If the Orioles are going to bolster their rotation, which is a primary goal of executive vice president Dan Duquette, they’ll probably need to re-sign Scott Feldman or pull off a trade. Their free-agent options are severely limited. They won’t spend big and they’re not enthused by the market.
The Cubs seem determined to deal pitcher Jeff Samardzija - a report on CSNChicago.com listed the chances at 99 percent - which automatically links him to the Orioles. There’s no way around it.
Samardzija would be quite a catch, and not only because he’s a former All-American wide receiver at Notre Dame.
See what I did there?
He worked 213 2/3 innings this year. He’s a strikeout pitcher, fanning 214 batters this season and 180 in 174 2/3 innings last year. He turns 29 in January. He’s signed through the 2015 season. He’s durable. He’s got serious upside.
In the Orioles’ rotation, he’s probably a No. 2 behind Chris Tillman. They could battle it out in spring training.
If there’s a concern, it’s how Samardzija has been a full-time starter for only two seasons and still battles inconsistencies. He’s 17-26 with a 4.10 ERA and a 1.29 WHIP over that span. But a win/loss record can be deceiving and he’s been on some bad teams.
The Cubs’ asking price reportedly is steep and would require the Orioles to part with some young pitching that’s close to being major league ready, which they’re extremely reluctant to do. Reports of discussions centering on catcher Matt Wieters are speculative, but they take on a life of their own.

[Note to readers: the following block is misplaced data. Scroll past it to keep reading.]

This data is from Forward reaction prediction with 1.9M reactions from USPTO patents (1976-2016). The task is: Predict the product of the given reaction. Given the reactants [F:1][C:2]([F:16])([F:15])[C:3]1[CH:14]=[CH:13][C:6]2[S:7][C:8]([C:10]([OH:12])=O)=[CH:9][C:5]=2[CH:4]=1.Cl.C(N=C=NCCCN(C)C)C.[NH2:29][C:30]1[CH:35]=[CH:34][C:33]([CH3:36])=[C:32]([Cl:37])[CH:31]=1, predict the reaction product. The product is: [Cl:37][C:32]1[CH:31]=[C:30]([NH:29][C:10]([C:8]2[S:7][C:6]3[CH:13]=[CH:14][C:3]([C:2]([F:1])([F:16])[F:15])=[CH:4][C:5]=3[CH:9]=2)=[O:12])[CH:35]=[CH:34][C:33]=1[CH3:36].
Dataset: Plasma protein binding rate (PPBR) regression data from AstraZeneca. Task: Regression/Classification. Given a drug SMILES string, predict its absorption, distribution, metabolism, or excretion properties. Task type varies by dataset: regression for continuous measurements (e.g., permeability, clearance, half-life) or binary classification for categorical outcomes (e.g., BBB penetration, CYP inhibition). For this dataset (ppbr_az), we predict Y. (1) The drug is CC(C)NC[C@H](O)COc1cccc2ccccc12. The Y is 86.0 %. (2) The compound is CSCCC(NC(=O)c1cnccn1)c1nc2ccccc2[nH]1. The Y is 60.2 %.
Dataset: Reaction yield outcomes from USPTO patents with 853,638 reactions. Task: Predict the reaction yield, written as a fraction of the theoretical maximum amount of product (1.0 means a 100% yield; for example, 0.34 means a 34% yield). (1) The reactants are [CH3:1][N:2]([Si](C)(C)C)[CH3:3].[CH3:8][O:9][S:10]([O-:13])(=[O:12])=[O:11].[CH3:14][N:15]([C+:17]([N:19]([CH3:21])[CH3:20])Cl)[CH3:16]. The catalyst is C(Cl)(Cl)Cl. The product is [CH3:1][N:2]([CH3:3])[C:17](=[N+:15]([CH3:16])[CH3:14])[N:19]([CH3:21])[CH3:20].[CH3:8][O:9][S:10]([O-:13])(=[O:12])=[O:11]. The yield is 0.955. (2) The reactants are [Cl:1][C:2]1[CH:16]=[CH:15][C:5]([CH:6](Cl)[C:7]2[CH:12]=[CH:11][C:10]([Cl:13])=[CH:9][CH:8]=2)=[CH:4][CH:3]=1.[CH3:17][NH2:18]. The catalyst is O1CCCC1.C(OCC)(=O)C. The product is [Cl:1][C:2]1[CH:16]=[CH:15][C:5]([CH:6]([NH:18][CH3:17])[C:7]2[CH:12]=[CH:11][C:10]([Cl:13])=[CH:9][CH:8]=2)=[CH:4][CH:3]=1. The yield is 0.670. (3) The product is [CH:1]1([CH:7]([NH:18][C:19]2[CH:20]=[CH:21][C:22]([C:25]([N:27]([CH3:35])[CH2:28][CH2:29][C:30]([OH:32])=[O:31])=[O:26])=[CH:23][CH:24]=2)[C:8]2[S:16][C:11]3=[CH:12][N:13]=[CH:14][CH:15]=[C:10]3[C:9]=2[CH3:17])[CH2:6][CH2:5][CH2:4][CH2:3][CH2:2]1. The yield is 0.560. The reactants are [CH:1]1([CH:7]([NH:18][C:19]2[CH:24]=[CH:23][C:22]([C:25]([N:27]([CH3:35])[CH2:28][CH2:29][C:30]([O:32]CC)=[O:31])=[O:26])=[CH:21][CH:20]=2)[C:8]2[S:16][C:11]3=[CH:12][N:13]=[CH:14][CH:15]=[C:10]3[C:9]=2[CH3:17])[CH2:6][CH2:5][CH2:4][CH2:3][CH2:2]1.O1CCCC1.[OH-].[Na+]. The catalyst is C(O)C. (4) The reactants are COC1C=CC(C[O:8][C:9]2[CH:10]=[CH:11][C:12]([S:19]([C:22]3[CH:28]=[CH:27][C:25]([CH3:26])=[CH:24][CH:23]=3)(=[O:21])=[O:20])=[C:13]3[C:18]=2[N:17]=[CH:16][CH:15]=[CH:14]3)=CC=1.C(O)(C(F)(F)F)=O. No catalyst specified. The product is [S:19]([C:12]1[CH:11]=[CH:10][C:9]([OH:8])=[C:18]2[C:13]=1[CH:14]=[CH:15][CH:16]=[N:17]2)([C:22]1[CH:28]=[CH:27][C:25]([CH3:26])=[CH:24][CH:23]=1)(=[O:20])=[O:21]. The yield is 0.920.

I’ll repeat something I’ve written on the blog and stated on the air, and what one member of the organization pondered during a recent conversation. How do the Orioles obtain a much-needed innings-eater if they’re not willing to fork over a four- or five-year deal and don’t want to trade their top pitching prospects?
It’s going to be a real challenge unless they win a pitching scratch-off.
I’ve become a splits kind of guy, and Samardzija is balanced. Right-handers and left-handers bat .246 against him. His 4.20 ERA at Wrigley Field isn’t much different than his 4.19 ERA on the road.
Samardzija has posted a 4.38 ERA in the first half and a 3.99 ERA in the second.
It’s my dream to write about a Samardzija-Saltalamacchia battery, and a trade with the Cubs would bring me halfway to my goal.
Fingers crossed. Tongue tied.
Shameless plug alert: I’m appearing on “Wall to Wall Baseball” today from noon-2 p.m. on MASN.
Note the change in time and length. And that’s what I said.